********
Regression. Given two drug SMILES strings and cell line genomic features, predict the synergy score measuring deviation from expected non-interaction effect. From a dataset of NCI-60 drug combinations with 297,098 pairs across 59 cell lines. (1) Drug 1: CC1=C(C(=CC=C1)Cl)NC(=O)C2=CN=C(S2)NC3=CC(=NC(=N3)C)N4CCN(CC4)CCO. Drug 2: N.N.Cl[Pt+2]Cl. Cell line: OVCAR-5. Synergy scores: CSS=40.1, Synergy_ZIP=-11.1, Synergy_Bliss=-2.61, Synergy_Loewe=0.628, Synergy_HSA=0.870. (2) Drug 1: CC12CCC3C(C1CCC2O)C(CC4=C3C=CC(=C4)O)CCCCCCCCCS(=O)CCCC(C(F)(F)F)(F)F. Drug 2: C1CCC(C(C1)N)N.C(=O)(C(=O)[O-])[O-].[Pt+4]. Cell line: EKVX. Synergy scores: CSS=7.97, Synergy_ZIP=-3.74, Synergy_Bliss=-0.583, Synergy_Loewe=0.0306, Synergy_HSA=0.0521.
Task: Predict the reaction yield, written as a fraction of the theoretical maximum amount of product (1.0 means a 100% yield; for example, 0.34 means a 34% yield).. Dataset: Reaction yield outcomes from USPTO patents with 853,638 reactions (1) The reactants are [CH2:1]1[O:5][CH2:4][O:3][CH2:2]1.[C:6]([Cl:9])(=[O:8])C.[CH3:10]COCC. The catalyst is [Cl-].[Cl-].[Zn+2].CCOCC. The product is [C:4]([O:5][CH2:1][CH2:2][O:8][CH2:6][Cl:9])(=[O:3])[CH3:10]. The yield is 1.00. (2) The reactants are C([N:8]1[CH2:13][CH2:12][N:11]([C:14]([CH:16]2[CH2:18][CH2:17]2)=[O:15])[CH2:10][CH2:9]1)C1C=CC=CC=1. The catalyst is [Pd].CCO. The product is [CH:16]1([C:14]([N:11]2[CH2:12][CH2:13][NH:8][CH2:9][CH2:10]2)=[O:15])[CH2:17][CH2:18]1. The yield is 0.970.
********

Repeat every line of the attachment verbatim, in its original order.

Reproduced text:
Regression. Given two drug SMILES strings and cell line genomic features, predict the synergy score measuring deviation from expected non-interaction effect. From a dataset of NCI-60 drug combinations with 297,098 pairs across 59 cell lines. (1) Drug 1: CC1=C(C(=CC=C1)Cl)NC(=O)C2=CN=C(S2)NC3=CC(=NC(=N3)C)N4CCN(CC4)CCO. Drug 2: N.N.Cl[Pt+2]Cl. Cell line: OVCAR-5. Synergy scores: CSS=40.1, Synergy_ZIP=-11.1, Synergy_Bliss=-2.61, Synergy_Loewe=0.628, Synergy_HSA=0.870. (2) Drug 1: CC12CCC3C(C1CCC2O)C(CC4=C3C=CC(=C4)O)CCCCCCCCCS(=O)CCCC(C(F)(F)F)(F)F. Drug 2: C1CCC(C(C1)N)N.C(=O)(C(=O)[O-])[O-].[Pt+4]. Cell line: EKVX. Synergy scores: CSS=7.97, Synergy_ZIP=-3.74, Synergy_Bliss=-0.583, Synergy_Loewe=0.0306, Synergy_HSA=0.0521.
Task: Predict the reaction yield, written as a fraction of the theoretical maximum amount of product (1.0 means a 100% yield; for example, 0.34 means a 34% yield).. Dataset: Reaction yield outcomes from USPTO patents with 853,638 reactions (1) The reactants are [CH2:1]1[O:5][CH2:4][O:3][CH2:2]1.[C:6]([Cl:9])(=[O:8])C.[CH3:10]COCC. The catalyst is [Cl-].[Cl-].[Zn+2].CCOCC. The product is [C:4]([O:5][CH2:1][CH2:2][O:8][CH2:6][Cl:9])(=[O:3])[CH3:10]. The yield is 1.00. (2) The reactants are C([N:8]1[CH2:13][CH2:12][N:11]([C:14]([CH:16]2[CH2:18][CH2:17]2)=[O:15])[CH2:10][CH2:9]1)C1C=CC=CC=1. The catalyst is [Pd].CCO. The product is [CH:16]1([C:14]([N:11]2[CH2:12][CH2:13][NH:8][CH2:9][CH2:10]2)=[O:15])[CH2:17][CH2:18]1. The yield is 0.970.